On motivations, I think the Iraq War was overdetermined (to use a word you lefties like). Israel is always in the background with neocons, especially the Jewish ones, whenever they’re talking about foreign policy.

          I agree with you about Bush. In fact, I’ll see that and raise you one: I think he actually believed the WMD thing. Bush, Cheney et al. never would have consciously lied about that, because they’d have known that the truth would come out as soon as Saddam was overthrown.

          Most anti-Semites blame the whole war on Jewish neocons. Which is fine, I wouldn’t want to take away their fun, but it’s kind of silly. They talk as if Bush, Cheney, and Rumsfeld just rubber-stamped whatever the neocons put in front of them.

        2. Aaron, the majority of U.S military personnel, bases and equipment are now in the other GCC “Sheikdoms,” such as the UAE, etc. In that regard, Bin Laden got what he wanted.

  3. Bob, They won’t do it.
    Simply because Russia and China who have UN vetoes won’t let them.
    On the other hand the left Gaddafi to hang out and dry.
    Gaddafi was an expendable, inconsequential ass to the Russkies and the Chinee.
    Syria, on the other hand, is a strategic ally.

    1. @Dirty, Filthy, Bull.

      Actually Russia and China had oil contracts with Libya but it is not a strategically important as Syria.

      If Syria falls this could have serious security implications for Russia and open up another direct terrorist pipeline which Lebanon is a major terrorist ground for terrorists fighting against Russia.

    2. The U.S pretty much acts unilaterally nowadays, so I don’t think even the Obama administration would give to shits what the Russians think, if their mind was made up. The Chinese aren’t really relevant to Syria. On the other hand, Syria is an Iranian client state in every sense of the word. That would create problems, combined with the fact that the Syrians are historically much as competent as soldiers than the Libyans. Go in “on the ground” would be collective insanity for U.S and NATO policy makers. It would quickly divulge into a free for all blood bath, with nobody winning(Except maybe Tel Aviv and Tehran).

  4. Russia and China also know the Syrian-Iran alliance and they have biz with Iran as well and assumedly don’t want that friendship complicated.

    1. Russia is close to Syria, not Iran. China is close to Iran, but not to Syria. In the end, Syria is a client state of Iran, and that probably has more than anything to effect the future of the current government of Syria’s future.

  5. Bin Laden turned irrevocably against the House of Saud for allowing US troops to attack another Moslem nation from Saudi soil.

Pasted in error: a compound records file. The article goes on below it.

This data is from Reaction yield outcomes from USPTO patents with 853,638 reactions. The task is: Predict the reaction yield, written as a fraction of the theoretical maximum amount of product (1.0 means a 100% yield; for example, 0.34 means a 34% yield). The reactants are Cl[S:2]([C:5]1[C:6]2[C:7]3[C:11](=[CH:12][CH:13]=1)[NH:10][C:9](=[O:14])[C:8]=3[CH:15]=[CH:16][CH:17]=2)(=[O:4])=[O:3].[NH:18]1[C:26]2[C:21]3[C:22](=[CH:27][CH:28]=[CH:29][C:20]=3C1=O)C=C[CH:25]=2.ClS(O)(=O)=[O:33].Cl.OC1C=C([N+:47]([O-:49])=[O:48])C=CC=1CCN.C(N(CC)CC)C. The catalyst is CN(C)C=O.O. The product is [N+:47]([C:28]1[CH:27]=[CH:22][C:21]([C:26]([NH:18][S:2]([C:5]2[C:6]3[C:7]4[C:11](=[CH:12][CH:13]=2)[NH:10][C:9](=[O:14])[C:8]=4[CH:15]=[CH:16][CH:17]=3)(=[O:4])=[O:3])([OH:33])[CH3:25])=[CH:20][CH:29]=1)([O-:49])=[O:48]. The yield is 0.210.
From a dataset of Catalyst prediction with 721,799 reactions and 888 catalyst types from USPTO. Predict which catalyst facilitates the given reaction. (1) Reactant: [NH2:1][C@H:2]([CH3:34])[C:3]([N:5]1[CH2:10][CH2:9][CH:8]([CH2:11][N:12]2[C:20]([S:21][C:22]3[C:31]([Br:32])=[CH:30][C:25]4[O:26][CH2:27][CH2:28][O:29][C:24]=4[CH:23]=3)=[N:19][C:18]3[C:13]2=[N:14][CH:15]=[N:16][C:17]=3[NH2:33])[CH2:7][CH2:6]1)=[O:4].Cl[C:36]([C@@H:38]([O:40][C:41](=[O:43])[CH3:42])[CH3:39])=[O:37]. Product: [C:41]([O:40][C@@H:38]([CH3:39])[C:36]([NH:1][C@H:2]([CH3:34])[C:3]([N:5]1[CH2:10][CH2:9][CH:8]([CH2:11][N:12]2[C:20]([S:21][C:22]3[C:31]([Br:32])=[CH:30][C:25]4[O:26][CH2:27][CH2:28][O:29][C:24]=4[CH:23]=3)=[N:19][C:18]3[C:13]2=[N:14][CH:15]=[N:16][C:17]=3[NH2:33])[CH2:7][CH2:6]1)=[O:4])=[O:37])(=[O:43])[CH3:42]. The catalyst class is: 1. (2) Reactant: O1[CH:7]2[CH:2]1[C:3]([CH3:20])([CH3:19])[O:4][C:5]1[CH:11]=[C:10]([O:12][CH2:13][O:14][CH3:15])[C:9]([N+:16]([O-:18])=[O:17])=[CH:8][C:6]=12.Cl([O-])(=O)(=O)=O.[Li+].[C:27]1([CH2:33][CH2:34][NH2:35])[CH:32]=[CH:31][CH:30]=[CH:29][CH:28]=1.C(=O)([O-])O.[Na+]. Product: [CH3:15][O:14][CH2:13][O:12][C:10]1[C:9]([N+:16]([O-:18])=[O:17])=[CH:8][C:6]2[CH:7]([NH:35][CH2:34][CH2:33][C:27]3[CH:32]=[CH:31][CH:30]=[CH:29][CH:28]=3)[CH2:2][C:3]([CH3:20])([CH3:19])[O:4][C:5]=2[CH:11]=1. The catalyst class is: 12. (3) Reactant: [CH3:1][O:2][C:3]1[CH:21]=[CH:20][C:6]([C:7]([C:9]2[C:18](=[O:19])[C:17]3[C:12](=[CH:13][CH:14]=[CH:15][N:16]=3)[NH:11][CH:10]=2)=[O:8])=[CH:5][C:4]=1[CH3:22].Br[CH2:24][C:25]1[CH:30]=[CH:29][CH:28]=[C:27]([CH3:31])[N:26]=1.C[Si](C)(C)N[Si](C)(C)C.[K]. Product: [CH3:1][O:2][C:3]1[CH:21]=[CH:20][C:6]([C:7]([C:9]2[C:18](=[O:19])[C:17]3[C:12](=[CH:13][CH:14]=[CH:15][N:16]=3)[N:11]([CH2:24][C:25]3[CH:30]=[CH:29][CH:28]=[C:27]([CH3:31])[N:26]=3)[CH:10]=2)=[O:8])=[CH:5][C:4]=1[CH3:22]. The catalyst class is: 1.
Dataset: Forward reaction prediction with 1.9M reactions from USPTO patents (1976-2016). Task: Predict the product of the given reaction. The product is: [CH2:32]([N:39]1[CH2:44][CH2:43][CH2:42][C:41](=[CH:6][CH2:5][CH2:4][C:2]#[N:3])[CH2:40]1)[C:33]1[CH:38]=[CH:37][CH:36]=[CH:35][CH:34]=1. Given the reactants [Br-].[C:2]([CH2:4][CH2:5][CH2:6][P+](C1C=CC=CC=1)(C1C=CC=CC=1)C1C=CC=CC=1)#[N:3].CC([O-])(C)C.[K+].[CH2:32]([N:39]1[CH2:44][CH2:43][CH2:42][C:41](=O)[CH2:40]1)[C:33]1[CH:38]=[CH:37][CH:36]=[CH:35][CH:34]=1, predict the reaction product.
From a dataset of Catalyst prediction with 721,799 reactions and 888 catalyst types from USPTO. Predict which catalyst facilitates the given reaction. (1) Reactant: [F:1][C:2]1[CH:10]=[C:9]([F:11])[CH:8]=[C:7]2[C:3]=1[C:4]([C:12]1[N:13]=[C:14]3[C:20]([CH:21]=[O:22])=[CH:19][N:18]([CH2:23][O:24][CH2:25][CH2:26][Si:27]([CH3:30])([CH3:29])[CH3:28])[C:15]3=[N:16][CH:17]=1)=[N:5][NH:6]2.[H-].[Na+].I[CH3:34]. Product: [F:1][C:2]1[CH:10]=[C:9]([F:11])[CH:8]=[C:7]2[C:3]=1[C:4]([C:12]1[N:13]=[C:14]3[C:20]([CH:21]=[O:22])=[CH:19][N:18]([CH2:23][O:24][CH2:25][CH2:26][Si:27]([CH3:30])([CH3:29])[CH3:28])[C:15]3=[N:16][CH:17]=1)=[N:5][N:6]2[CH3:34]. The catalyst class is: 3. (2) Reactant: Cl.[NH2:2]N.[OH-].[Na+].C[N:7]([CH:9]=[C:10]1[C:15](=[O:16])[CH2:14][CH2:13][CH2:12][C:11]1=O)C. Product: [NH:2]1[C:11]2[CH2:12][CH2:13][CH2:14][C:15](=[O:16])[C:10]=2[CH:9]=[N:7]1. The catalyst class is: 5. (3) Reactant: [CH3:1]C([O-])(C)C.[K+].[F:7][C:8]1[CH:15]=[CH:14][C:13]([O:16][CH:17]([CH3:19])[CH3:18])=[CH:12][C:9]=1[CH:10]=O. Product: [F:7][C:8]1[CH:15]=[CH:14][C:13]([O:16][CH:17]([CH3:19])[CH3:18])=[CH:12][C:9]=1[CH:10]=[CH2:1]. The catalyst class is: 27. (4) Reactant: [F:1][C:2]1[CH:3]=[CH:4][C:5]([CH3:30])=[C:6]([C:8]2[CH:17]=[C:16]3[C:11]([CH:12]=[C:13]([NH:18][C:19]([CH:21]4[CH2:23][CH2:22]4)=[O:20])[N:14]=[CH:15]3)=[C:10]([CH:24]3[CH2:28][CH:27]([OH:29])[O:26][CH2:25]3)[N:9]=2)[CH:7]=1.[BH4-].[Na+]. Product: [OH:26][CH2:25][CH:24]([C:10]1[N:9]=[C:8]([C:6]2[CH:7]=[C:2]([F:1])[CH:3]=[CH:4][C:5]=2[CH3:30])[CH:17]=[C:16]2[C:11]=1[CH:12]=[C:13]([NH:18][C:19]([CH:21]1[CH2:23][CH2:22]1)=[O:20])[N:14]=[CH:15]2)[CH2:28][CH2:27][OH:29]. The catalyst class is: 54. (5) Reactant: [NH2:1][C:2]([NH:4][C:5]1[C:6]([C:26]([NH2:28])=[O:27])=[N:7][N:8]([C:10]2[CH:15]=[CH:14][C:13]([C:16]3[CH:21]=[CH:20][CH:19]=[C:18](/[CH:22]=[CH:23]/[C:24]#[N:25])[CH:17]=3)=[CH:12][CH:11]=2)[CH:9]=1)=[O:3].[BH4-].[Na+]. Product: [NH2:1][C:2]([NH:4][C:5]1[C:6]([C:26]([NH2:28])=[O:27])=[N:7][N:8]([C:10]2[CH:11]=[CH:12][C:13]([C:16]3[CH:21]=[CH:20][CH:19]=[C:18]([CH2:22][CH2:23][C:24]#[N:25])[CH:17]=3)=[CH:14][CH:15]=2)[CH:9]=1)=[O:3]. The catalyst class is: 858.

1. @Ken Hoop

      I think that is a BS myth as Bin Ladin himself was minuscule in regards to the international terror network not a shred of serious evidence to link him to 9/11 and the Bin Ladin and Saudi royal family and billionaire businessmen, the regime in Qatar, Pakistan and other Gulf states as well as Iran with full western intelligence oversight.

      The only provable terrorist attack that can be linked to OSM is the African Embassy bombings which he only financed which was organised and planned years ago by Libyan and Egyptian terrorists in the early 90’s in Sudan.

  6. All of you liberals who supported the war on Libya, now look what you’ve done.”

    Liberals are so full of shit and work had in glove with the right on every foreign policy issue that’s why you get George Soros working with US and British colonial institutions like NED and Republicans abroad.

    In Libya we arm fascist Islamic terrorist militants, blitz Libya committing war crimes and support Arab dictators like by the terrorist regime in Qatar to steal Libya’s oil and sell it abroad.
    A classic definition of colonialism.

    “I was very worried about this. Though the war on Libya seemed innocent enough, the problem is what these things lead to.”

    LOL! Everyone knows that Libya has been targeted by Britain, Israel and the US for decades including launching false flag terrorists attacks like Lockerbie and the Berlin disco bombing against Gadaffi because Gadaffi and Libya opposes and supports anti-Colonialist leadership in Africa.

    This is a great website.

    Libya is just a rehash of Bosnia to the point that it is following the same script.

    Islamic terrorists referenced as rebels. Check.

    Rebels supported by western intelligence and linked to Al Qaeda for years. Check.

    Claim there is a massacre with hyper- inflated numbers including the magical 100,000 number. Check.